Why is a good background check mandatory for recruiters?

A better background check process can give you a hiring edge. Read further to find out more about background checks.

If you are hiring during this pandemic, then it is likely that it is being done with some urgency. Many hospitals, online retailers, online education companies, gig economy companies, and staffing firms are hiring at an accelerated rate to keep pace with current demands. Even firms that don’t have imminent hiring needs are planning to staff up rapidly as states begin to reopen. That’s why is background check is mandatory.

Hiring is likely to surge as the lockdowns lift, and employers are now evaluating their screening processes to ensure they can properly inspect prospective candidates without creating bottlenecks in hiring. Some companies have even gone as far as allowing new workers to start before background checks are fully processed.

Even under these circumstances, companies should not sacrifice safety and should complete background checks for the welfare of the organization and its employees. You CAN and SHOULD have both. If your need to recruit is urgent, then so is your need to make the right hire.

What is an employee background check?

An employee background check is a review of a person’s criminal, employment, commercial, and/or financial records. Many employers conduct background checks on job candidates. Usually, employers conduct checks after the interview of a candidate. A background check helps an employer verify information shared by a job seeker and uncover any vulnerabilities, such as indebtedness or criminal history, that might make it more likely for the candidate to act unethically on the job.

Most common types of background checks
Most common types of background checks

What does a basic background check include?

1. Criminal records check.

Provides criminal history for the applicant. Especially important for positions of trust/security. Should include national and county records. That’s why is background check is mandatory.

2. Social security validation.

Ensures the candidate’s social security number is legitimate and finds all names, including aliases and variations, date of birth, and address history associated with the social security number. This shows employers if the candidate has lived in undisclosed locations or under other aliases, which may reveal criminal records that wouldn’t have been found otherwise.

3. Address history check.

Trace previous addresses for the candidate. Finding out where a candidate has lived will make it easier to verify other research, and may reveal jurisdictions where criminal background checks should be performed.

Stastics on Background Check.
Source: HireRight

Why do employers do background checks?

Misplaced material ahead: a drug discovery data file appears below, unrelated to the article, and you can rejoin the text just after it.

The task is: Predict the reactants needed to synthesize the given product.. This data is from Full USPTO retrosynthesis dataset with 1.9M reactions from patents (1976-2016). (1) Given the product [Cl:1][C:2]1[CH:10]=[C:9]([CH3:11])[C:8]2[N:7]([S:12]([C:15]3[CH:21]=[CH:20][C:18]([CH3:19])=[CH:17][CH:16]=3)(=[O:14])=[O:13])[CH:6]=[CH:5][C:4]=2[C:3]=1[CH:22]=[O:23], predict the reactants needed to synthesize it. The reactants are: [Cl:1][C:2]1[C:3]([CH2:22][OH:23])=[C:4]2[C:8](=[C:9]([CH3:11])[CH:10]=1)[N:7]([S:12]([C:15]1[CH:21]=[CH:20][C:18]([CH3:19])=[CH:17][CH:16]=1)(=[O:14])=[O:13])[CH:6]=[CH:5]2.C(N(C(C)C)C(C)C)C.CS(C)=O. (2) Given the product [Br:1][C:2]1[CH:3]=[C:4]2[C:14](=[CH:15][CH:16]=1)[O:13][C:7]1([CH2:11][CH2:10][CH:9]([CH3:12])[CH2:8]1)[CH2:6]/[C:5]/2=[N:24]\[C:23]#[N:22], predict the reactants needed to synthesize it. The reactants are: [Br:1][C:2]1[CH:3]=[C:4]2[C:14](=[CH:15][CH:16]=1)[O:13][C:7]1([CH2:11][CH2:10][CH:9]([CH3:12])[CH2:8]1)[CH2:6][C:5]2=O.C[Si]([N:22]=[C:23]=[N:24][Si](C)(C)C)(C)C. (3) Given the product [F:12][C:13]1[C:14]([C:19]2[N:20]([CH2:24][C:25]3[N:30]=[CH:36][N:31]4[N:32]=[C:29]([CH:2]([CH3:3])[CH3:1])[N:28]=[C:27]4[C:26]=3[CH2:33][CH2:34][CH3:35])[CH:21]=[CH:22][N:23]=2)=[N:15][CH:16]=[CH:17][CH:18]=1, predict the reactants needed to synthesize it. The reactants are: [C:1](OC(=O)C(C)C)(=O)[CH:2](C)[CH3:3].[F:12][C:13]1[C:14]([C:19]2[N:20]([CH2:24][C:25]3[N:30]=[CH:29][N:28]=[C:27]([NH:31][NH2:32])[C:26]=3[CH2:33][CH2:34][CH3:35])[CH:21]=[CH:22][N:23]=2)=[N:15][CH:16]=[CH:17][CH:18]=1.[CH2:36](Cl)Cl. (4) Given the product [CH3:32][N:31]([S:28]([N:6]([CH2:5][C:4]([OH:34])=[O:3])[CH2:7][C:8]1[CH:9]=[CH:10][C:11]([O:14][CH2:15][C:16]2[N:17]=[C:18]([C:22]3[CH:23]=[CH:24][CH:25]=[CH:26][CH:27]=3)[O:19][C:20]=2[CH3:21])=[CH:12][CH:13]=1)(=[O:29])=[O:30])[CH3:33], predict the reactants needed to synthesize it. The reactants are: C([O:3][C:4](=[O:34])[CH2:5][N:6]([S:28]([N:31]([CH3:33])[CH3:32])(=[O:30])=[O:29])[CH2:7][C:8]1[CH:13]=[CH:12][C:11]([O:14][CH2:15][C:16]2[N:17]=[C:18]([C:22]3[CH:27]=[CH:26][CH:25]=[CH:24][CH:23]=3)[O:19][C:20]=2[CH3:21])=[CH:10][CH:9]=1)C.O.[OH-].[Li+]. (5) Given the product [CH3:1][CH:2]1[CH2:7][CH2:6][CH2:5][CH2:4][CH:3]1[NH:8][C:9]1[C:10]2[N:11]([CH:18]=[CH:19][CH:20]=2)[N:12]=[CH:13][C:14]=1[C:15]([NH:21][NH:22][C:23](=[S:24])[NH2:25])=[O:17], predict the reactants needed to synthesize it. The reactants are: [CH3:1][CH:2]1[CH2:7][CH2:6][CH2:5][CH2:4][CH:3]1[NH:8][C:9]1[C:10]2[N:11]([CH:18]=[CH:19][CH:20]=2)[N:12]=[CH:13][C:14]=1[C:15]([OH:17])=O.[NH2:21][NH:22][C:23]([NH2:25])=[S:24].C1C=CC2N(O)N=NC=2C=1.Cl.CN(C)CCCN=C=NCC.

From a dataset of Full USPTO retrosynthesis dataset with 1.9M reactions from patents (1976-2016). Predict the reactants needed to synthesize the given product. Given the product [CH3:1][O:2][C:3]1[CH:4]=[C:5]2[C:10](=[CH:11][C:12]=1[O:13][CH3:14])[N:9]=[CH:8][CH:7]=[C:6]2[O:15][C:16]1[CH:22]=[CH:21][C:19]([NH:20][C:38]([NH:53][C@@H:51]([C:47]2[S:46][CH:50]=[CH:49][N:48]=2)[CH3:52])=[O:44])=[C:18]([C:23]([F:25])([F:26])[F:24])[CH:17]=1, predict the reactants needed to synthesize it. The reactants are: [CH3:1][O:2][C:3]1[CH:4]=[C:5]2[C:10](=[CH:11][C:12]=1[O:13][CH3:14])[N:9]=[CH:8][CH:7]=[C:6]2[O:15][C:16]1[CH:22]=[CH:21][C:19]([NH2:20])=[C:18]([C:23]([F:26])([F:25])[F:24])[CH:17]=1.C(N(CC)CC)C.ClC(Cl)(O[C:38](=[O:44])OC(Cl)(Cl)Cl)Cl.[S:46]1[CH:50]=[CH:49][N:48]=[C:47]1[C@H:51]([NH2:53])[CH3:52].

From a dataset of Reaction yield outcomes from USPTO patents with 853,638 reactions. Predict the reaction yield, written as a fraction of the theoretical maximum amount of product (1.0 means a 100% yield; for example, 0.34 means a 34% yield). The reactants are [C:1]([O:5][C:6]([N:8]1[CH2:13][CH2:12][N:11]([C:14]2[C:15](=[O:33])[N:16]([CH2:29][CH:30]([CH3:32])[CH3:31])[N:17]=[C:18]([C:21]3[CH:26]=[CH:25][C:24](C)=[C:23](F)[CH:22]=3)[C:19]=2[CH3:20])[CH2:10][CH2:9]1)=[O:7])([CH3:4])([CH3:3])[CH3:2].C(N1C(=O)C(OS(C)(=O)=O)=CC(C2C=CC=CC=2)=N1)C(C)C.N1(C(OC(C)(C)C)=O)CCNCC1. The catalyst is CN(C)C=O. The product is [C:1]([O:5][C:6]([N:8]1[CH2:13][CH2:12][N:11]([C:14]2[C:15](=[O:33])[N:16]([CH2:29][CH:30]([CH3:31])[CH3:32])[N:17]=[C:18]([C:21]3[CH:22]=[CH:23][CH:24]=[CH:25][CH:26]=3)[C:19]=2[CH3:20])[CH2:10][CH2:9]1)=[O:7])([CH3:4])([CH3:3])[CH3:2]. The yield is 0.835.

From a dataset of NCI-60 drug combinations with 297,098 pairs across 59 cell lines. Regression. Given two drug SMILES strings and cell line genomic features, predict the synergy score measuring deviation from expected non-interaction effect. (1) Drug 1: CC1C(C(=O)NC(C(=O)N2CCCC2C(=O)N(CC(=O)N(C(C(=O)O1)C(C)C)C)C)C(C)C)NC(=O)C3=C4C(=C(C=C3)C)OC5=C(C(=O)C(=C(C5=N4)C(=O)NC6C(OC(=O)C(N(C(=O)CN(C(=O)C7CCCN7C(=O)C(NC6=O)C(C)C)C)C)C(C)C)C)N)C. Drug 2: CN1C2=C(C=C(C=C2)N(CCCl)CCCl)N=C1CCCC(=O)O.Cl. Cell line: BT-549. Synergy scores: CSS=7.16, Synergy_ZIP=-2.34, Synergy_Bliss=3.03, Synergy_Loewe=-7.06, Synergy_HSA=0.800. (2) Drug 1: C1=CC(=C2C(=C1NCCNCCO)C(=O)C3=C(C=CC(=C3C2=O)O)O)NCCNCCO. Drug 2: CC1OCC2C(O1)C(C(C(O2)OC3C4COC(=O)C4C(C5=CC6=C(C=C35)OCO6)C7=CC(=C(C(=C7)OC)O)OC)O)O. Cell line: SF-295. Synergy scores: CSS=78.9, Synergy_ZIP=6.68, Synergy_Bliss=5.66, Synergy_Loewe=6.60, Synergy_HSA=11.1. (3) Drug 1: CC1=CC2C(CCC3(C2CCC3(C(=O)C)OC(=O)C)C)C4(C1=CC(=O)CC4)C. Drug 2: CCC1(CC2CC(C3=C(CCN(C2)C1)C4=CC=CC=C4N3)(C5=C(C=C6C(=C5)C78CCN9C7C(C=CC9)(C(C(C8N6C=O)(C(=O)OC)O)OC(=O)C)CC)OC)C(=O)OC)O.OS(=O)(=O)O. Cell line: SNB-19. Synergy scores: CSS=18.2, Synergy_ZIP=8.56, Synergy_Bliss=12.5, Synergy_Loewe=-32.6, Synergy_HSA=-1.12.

The background check is often the final step taken by recruiters to help ensure an ideal hiring decision and protect the firm from a number of potential risks.

1. Job Competence

For many employers, a background check is a definitive way of verifying claims made by job seekers during the hiring process. With a low employment rate, the appeal of exaggerating educational qualifications or enhancing job histories, for example, can grow.

2. Workplace Safety

Companies face certain responsibilities for their employees’ welfare, as well as the safety of customers, vendors, and visitors. That’s why is background check is mandatory.

For example, if an employer hires someone who harms another employee, the employer may face claims for careless hiring if, for example, the employer had reasons to believe that the employee might be dangerous to others or the employer failed to conduct an inevitable investigation to discover whether the employee is unfit for the position or may cause harm to others.

3. Workplace Theft

Employers know that most business thefts today are performed by the insiders itself. A background check can help employers to make intelligent and right hiring decisions to help reduce their risk of theft.

4. Honesty and Integrity

A confirmed wrong statement or fabrication made by a candidate during the hiring process is enough for an employer to question the candidate’s integrity and potentially disqualify them from a job.

Conclusion

Looking ahead, the return of millions of people to work will make a significant impact on the hiring perspective in general and also on your company’s hiring program. As we emerge from the current crisis into a new set of unrivaled circumstances, proper employment screening cannot be forsaken. Whether you are bringing employees back from lay-offs or hiring brand new team members, ensuring the safeguarding of your employees, customers, and communities as well as protecting your brand, and reputation is important.

In addition, remote work policies are most likely to extend beyond the duration of the current crisis, and that means you will likely be interviewing, hiring, and onboarding virtually many candidates into the future. In that case, you need both a strong background screening program and strong identity authentication and verification. program. Adjusting to the new normal presents an opportunity for you to incorporate these best practices into your hiring process.

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